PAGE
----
ANNAPOLIS, FEB. 25 -- A controversial Maryland constitutional amendment that would end contested elections of circuit court judges was approved by a key House committee today when the chairman broke a tie vote and sent the issue to the full House.

The bill, backed by Gov. William Donald Schaefer, faces a tough fight on the House floor and an uncertain future in the Senate, which has yet to act on the proposal. "The vote {in} the committee is indicative of the fact it's going to be a very close vote on the floor," said House Judiciary Committee Chairman William Horne (D-Talbot), whose committee was deadlocked 11 to 11 over the proposal.

Because the proposal is a constitutional amendment, it will need a three-fifths majority, or 85 delegates, to pass the House. Opponents have mentioned the possibility of a filibuster in the Senate.

Schaefer and other proponents are pushing the bill because they say it will take election-year politics out of the selection of judges. They also say that some qualified lawyers are turning down the chance to become judges because the current system requires appointed judges to run for election.

Today's vote marked the first time the legislation has made it out of committee. Two governors before Schaefer have tried to enact the proposal, only to see the judiciary committee turn it down. But the committee's complexion changed with the 1986 elections, and the new membership has approved several issues that previously had failed.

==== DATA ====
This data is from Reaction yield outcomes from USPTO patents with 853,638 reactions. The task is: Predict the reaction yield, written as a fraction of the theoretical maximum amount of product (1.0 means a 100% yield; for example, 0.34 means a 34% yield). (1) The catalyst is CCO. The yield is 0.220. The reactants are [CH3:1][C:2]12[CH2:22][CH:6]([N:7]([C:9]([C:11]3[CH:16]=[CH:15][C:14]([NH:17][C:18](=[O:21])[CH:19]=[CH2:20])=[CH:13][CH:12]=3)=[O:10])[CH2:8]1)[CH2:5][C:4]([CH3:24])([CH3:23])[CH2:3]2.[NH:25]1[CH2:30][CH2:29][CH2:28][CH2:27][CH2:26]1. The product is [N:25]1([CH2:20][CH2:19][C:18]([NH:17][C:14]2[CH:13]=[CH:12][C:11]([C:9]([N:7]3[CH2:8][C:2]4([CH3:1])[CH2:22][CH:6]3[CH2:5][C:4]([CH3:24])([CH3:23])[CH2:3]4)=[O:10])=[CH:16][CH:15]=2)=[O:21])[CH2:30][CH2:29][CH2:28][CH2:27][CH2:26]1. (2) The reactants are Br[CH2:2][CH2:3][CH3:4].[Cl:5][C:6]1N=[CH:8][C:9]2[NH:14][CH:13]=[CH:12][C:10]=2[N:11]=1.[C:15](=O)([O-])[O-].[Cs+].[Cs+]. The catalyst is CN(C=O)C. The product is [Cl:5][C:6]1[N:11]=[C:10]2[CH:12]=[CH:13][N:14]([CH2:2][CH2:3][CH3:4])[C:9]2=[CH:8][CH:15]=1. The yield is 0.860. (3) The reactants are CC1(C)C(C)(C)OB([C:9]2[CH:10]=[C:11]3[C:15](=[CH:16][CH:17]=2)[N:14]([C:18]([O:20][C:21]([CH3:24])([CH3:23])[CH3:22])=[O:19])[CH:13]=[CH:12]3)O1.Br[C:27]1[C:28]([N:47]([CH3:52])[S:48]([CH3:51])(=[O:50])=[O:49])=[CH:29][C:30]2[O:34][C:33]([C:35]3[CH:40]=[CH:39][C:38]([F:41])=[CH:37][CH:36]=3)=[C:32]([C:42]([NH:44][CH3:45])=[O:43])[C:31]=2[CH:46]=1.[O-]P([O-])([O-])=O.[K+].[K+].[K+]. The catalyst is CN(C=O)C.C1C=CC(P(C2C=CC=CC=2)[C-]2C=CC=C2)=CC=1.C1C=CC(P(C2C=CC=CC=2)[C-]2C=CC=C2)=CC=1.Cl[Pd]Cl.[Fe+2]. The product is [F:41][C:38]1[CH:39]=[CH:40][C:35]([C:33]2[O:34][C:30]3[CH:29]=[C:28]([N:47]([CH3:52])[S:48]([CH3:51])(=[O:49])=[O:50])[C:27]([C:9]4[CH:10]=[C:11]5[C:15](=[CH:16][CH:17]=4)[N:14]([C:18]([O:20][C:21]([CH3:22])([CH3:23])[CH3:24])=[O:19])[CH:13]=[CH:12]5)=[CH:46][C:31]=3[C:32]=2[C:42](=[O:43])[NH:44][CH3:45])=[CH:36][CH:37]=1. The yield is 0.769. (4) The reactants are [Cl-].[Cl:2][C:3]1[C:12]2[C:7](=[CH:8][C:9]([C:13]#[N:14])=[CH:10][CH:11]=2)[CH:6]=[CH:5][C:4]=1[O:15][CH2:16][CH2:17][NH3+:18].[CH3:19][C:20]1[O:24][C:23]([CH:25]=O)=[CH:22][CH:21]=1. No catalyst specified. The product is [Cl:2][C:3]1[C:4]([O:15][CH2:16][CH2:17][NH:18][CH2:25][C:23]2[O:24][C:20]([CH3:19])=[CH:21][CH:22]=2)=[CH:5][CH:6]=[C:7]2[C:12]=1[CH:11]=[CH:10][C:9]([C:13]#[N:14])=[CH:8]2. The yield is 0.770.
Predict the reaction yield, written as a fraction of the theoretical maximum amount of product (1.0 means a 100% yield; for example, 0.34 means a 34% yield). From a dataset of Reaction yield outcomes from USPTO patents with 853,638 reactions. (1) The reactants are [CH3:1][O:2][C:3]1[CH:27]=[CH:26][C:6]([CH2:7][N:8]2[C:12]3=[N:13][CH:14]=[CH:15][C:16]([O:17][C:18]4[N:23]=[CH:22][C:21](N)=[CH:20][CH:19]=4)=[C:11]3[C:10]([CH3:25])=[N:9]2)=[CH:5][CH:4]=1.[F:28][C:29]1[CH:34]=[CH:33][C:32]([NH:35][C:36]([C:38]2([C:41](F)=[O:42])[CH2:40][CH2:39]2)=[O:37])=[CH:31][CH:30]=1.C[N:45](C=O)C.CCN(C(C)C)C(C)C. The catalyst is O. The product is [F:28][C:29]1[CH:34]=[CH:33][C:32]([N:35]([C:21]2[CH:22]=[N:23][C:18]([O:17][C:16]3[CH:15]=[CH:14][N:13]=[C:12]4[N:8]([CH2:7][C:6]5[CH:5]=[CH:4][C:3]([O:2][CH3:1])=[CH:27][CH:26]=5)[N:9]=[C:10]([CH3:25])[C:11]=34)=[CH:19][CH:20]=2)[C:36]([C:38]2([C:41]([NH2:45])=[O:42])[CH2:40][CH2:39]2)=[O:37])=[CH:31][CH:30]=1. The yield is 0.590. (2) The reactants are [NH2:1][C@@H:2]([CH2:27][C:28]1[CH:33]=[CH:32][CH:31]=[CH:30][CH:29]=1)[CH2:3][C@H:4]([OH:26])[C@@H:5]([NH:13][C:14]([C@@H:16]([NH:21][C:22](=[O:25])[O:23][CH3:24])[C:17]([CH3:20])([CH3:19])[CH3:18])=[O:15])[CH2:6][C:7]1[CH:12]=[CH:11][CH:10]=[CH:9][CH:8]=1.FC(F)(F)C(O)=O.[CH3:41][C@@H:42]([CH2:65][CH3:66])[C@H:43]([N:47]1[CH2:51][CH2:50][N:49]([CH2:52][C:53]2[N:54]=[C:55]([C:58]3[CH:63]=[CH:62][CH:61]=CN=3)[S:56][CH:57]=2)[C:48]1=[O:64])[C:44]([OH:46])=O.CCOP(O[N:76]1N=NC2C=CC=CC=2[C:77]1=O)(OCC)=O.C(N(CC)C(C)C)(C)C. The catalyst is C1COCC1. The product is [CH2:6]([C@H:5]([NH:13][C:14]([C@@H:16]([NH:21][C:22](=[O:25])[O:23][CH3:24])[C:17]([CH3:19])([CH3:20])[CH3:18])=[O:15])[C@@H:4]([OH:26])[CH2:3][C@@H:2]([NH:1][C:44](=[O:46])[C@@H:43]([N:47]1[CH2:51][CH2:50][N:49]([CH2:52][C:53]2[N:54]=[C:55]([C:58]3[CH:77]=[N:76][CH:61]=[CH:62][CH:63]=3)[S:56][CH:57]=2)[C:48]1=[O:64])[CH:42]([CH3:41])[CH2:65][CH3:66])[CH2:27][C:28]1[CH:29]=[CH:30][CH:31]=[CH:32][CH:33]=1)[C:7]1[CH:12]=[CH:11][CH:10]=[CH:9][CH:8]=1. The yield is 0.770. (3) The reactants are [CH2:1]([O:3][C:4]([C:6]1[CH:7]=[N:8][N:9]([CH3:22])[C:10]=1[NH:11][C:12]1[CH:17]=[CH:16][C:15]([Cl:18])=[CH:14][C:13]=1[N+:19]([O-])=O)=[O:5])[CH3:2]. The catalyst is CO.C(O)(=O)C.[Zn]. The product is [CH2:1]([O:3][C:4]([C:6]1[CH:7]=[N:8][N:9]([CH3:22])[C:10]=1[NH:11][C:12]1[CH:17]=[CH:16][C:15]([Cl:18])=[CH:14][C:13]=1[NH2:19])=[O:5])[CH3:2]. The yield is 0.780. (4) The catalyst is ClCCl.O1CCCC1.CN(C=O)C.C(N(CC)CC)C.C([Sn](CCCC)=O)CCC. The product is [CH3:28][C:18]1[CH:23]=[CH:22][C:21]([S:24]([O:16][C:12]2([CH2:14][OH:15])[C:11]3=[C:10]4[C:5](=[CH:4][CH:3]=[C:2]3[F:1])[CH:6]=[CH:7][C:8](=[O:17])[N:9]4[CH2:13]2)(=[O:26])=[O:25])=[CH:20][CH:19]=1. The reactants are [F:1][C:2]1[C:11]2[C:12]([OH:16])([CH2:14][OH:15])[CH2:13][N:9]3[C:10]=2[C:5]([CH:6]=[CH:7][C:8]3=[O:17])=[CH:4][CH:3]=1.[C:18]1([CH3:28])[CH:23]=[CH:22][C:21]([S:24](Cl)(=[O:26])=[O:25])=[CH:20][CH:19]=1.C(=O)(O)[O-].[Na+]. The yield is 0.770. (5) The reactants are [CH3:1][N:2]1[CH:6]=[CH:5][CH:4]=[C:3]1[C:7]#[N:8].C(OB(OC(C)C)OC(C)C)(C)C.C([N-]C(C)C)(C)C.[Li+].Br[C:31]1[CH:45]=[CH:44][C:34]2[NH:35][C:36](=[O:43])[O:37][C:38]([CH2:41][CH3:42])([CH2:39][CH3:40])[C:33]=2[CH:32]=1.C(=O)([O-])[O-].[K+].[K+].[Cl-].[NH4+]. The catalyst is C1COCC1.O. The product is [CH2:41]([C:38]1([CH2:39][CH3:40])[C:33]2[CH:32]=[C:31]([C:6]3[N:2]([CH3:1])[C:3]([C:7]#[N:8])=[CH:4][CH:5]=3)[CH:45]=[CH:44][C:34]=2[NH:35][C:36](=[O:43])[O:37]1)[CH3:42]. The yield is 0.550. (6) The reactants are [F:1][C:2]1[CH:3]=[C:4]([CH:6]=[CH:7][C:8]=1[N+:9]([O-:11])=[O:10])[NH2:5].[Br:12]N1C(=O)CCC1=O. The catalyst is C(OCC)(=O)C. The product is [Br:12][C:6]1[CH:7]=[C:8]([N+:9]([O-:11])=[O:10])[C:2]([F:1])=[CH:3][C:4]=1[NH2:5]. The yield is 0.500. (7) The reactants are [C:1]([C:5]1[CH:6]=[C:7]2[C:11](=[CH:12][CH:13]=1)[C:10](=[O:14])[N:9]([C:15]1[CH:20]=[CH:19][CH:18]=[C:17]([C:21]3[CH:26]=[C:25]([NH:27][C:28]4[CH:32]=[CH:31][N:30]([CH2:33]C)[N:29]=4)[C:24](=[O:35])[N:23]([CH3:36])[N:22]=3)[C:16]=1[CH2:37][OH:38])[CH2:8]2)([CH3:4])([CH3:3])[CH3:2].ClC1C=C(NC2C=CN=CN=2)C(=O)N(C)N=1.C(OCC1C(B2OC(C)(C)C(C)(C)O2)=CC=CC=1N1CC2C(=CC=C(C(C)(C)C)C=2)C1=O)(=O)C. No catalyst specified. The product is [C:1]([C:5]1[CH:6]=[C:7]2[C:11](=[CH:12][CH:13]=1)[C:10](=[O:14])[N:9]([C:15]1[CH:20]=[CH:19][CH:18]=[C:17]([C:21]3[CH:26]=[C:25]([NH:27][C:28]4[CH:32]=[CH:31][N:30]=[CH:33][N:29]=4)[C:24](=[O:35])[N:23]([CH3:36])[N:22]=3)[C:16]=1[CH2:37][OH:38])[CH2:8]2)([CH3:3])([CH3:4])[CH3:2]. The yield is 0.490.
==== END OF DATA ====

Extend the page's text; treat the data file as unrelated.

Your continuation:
The amendment would do away with election contests for circuit court judges -- the only judges in the state who now must run for election -- and require merely that judges stand for reelection by running on their records, without opponents.

Judges would still be appointed by the governor but then would face retention elections, one in the first general election after the appointment and then at subsequent 10-year intervals.

"I think not the potential for scandal but the potential for perception of scandal exists" under the present system, Horne said, because judges are required to raise campaign funds to run for election, and most of the money comes from the lawyers who practice before them.

Horne said legislators and other officials should be indebted to those who elected them to office, but judges should not. "I don't think a judge should feel that responsibility," he said. "A judge should be totally independent."

But opponents said the change will only replace one form of politics for another. The nominating commissions that will select the candidates under the proposal will be just as political, they said, and elite as well.

"The big law firms will pass judgment on us," said Del. Louis L. DePazzo (D-Baltimore County), adding that the nominating commissions will look there for candidates.

And others said the people's right to vote on judges should not be removed lightly. The proposal, said Del. D. Bruce Poole (D-Washington County), "takes totally away from the people any direct say in who will be passing judgment on them."

In the past, the change has been opposed by rural legislators, whose constituents want to retain the right to vote on judges, and black legislators, who feel that minorities have a better chance of getting on the bench through the ballot box than the nominating commission process.